Development of the enhanced depth imaging mode of spectral-domain optical coherence tomography (OCT) has made the visualization and measurement of the choroid in vivo feasible.1,2 Previous investigations have determined the thickness of the choroid in the macular region and have assessed relationships between choroidal thickness measurements and other ocular and systemic variables such as axial length and age.35 Most of these studies were performed on adults, whereas children and teenagers have only rarely been examined, and if, then mostly in relatively small study populations.615 The study by Park and Oh,6 in which the choroidal thickness profiles were assessed in 48 healthy children, revealed a mean subfoveal choroidal thickness (SFCT) of 348 ± 83 μm. In the investigation by Read and colleagues7 on 194 children with an age of 4 to 12 years and a spherical equivalent refractive error ranging between +1.25 and −0.50 diopters, mean SFCT was 330 ± 65 μm (range, 189–538 μm). Interestingly, SFCT increased significantly (P = 0.04) with older age from 312 ± 62 μm in the 4- to 6-year-old age group to 337 ± 65 μm in the 7- to 9-year-olds to 341 ± 61 μm in the 10- to 12-year-olds. In another study by Read and associates8 on 104 children with an age of 10 to 15 years, thicker SFCT was significantly associated with more hyperopic refractive error (correlation coefficient r: 0.39; P < 0.001) and older age (r: 0.21; P = 0.02). Mapelli and coworkers9 analyzed choroidal volume variations in 52 healthy children with an age between 2 and 17 years and a mean axial length of 22.8 ± 0.98 mm. Larger total macular choroidal volume (mean: 0.55 ± 1.82 mm3) and foveal choroidal volume (mean: 0.26 ± 0.07 mm3) increased significantly with shorter axial length and older age. Choroidal volume increased by 0.21 mm3 or 2.5% for every year of age, and decreased by 1.0 mm3 or 11.7% for every millimeter of axial length.9 Ruiz-Moreno et al.10 examined 83 eyes from 43 children with an age of less than 18 years and 75 eyes from 50 healthy adult volunteers. They did not find a significant (P = 0.19) difference in mean SFCT between the children (313 ± 65 μm) and adults (306 ± 103 μm).10 Bidaut-Garnier and colleagues11 measured in 174 children (aged 3.5–14.9 years) a mean SFCT of 343 ± 75 μm, which increased with older age and shorter axial length. Zengin and coworkers12 evaluated 160 patients with an age between 4 and 23 years and reported on a mean SFCT of 308 ± 48 μm, ranging from 206 to 410 μm. Thicker SFCT was associated with older age and shorter axial length.12 The Copenhagen Child Cohort 2000 Eye Study included 1323 healthy 11- and 12-year-old children and revealed a mean SFCT of 369 ± 81 μm in girls and 348 ± 72 μm in boys.13 Longer axial length was associated with a thinner subfoveal choroid after adjusting for age and sex. There was no difference in choroidal thickness between sexes (P = 0.14) after adjusting for age and axial length.13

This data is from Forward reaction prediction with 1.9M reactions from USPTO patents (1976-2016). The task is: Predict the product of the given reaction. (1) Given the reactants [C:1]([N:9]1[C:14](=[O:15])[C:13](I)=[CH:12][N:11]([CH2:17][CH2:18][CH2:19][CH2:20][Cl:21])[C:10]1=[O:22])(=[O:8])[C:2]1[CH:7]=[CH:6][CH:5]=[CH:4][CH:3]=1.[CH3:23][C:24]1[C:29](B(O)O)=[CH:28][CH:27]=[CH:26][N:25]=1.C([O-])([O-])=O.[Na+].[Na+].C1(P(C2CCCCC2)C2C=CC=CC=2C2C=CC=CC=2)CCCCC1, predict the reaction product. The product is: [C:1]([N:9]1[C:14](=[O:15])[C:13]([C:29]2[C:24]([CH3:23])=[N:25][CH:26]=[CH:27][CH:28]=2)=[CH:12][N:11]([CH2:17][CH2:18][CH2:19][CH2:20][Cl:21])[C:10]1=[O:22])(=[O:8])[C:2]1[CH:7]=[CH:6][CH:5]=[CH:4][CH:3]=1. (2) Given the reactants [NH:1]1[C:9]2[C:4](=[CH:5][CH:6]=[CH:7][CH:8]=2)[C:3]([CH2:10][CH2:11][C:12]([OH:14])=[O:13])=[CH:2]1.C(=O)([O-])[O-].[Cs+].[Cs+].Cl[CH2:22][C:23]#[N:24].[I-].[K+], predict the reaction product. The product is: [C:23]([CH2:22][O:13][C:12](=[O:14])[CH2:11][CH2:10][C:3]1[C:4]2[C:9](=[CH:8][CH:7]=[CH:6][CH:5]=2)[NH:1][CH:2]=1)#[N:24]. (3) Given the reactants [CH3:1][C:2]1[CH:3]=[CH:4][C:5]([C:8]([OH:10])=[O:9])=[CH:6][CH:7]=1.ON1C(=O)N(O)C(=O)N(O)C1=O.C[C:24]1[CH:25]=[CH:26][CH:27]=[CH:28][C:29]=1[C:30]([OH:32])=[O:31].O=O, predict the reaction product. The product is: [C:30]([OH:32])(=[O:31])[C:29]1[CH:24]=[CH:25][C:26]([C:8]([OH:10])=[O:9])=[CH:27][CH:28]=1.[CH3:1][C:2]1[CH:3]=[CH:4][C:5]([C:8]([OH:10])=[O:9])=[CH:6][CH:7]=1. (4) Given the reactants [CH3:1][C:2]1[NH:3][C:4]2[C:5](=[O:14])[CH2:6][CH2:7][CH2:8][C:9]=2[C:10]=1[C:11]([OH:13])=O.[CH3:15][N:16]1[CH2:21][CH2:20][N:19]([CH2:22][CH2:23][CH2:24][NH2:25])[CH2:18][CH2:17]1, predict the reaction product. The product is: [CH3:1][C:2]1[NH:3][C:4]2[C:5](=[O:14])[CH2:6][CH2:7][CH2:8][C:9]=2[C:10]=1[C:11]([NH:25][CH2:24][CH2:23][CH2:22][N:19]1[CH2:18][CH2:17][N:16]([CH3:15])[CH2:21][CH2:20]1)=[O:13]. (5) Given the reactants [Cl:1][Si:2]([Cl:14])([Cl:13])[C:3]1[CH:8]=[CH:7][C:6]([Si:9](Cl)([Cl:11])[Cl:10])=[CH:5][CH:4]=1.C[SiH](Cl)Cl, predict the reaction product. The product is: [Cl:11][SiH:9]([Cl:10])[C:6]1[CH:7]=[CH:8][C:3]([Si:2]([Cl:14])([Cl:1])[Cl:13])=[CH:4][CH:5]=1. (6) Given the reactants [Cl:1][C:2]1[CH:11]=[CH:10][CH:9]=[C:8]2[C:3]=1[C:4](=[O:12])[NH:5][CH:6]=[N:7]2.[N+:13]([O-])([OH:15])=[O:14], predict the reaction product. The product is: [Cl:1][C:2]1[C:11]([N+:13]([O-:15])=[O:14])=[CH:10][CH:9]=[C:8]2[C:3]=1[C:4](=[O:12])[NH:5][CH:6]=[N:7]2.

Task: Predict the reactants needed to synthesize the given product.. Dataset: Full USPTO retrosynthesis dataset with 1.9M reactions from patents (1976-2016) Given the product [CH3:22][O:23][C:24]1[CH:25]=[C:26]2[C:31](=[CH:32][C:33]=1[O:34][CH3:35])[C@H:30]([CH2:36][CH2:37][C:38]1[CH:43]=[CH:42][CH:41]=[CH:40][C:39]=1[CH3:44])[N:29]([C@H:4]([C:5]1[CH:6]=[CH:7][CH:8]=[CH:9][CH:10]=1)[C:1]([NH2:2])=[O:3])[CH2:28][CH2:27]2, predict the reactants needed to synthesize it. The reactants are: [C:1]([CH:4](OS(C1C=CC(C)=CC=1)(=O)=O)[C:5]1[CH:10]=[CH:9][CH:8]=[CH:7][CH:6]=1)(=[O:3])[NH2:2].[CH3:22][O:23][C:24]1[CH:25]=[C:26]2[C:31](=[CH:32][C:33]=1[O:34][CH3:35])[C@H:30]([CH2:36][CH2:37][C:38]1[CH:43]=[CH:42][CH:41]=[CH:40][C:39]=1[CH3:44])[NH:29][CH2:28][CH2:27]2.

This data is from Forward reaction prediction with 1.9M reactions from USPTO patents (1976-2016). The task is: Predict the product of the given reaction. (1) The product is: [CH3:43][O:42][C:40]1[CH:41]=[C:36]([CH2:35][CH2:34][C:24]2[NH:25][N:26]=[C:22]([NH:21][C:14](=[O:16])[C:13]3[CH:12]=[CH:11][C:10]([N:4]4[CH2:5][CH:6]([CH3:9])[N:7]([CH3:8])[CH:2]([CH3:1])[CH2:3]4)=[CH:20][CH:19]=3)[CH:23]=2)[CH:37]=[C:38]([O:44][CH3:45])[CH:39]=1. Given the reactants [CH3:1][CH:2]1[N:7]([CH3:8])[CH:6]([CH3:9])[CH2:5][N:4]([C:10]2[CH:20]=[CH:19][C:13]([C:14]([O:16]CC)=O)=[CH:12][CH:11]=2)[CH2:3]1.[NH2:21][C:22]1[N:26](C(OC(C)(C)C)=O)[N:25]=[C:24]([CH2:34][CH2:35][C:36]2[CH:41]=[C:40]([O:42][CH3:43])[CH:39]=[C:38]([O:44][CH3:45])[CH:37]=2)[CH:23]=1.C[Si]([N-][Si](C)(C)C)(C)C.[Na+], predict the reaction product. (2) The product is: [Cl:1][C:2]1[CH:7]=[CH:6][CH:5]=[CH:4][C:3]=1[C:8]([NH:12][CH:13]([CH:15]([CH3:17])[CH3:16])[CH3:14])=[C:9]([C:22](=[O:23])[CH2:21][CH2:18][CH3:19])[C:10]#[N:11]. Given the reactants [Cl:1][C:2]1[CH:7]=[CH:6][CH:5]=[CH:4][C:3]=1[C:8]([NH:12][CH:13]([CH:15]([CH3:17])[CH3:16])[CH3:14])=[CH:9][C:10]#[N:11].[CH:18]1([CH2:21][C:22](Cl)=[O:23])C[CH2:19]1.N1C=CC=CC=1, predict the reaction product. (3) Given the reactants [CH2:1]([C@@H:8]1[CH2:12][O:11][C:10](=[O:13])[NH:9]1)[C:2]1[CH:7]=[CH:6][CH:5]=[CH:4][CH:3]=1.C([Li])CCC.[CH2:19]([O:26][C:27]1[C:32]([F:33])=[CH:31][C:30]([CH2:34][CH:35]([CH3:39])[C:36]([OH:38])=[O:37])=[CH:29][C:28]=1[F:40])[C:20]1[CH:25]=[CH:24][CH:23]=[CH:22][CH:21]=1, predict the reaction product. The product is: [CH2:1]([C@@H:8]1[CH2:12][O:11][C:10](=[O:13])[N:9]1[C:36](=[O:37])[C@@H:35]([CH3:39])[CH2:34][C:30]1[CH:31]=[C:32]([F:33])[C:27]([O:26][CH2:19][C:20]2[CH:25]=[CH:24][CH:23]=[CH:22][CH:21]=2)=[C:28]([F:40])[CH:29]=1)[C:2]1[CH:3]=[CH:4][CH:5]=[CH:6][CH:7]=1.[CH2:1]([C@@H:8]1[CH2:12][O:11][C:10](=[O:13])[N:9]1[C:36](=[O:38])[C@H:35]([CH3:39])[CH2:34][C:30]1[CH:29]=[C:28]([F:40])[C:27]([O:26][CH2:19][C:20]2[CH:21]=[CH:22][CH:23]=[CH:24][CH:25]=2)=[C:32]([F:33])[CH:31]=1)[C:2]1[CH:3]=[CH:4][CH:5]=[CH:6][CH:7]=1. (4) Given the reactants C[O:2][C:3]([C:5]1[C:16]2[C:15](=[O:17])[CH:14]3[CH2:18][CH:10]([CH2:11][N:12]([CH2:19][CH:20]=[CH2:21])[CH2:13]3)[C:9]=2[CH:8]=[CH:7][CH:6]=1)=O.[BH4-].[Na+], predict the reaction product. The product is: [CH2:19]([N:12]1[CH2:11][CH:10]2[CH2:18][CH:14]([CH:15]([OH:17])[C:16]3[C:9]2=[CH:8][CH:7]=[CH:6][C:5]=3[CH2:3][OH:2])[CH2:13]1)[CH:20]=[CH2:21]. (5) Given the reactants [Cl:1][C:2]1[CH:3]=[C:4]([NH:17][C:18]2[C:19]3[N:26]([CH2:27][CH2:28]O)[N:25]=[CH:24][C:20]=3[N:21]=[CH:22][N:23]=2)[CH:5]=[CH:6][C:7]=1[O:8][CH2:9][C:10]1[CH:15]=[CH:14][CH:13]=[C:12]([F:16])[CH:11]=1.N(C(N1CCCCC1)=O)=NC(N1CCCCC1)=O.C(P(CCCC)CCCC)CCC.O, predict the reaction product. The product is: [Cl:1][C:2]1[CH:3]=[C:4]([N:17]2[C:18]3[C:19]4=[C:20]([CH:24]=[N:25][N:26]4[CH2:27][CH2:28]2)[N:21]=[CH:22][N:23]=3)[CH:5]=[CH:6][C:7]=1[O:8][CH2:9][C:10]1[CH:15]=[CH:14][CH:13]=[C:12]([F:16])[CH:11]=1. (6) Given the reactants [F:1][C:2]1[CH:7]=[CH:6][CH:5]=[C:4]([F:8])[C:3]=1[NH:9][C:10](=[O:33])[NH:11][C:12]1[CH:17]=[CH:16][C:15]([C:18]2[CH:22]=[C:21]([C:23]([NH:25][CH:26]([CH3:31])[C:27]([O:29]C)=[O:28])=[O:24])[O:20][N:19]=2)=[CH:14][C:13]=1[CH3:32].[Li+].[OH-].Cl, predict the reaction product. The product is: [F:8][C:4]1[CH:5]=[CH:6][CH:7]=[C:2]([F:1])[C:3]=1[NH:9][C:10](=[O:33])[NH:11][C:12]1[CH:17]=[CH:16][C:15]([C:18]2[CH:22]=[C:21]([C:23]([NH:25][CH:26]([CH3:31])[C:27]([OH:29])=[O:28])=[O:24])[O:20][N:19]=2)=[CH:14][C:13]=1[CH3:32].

Most of the previous studies, except for the Copenhagen Child Cohort Study, included relatively few children and they were usually not population-based. Knowledge about the choroidal thickness in children is important to obtain information about the normal growth and enlargement of the eye in children, and it is helpful for the diagnosis of macular and choroidal diseases, as the assessment of the macular choroidal thickness has become an integral part in the assessment of macular disorders. Some maculopathies, such as polypoidal choroidal vasculopathy, central serous chorioretinopathy, and Vogt-Koyanaga-Harada disease, are associated with an abnormally thick choroid, other macular diseases such as myopic maculopathy are related with an abnormally thin choroid, and AMD (except for geographic atrophy) is not correlated with an abnormal choroidal thickness.1621 We therefore conducted this study to measure the choroidal thickness in children in a population-based setting. 
Methods
Our investigation was of the Shandong Children Eye Study, which was a school-based cross-sectional study among children in the province of Shandong in Eastern China. The ethics committee of Shandong University of Traditional Medicine approved the study design, and written consent was obtained from the parents of the children participating in the study. The age of the children ranged between 6 and 18 years. Children with strabismus, amblyopia, any systemic diseases, ocular surgery or injury, and history of using contact lenses and chronic drugs, such as analgesics, decongestants, and antihistamines, were excluded from our investigation. 
All children underwent a series of ocular examinations, including measurement of uncorrected visual acuity, best-corrected visual acuity, keratometry, refractometry without cycloplegia and under cycloplegia (auto-refractometer KR-8900; Topcon Co., Tokyo, Japan), slit examination of the anterior and posterior ocular segments, and ocular biometry (IOL Master; Carl Zeiss Meditec, Dublin, CA, USA). Cycloplegia was obtained by instilling 1% cyclopentolate eye drops (Alcon, Fort Worth, TX, USA) three times into the conjunctival cul-de-sac in an interval of 10 minutes each. The refractive spherical equivalent was defined as the sum of the spherical refractive error plus half of the cylindrical refractive error. The study design has been described in detail previously.22,23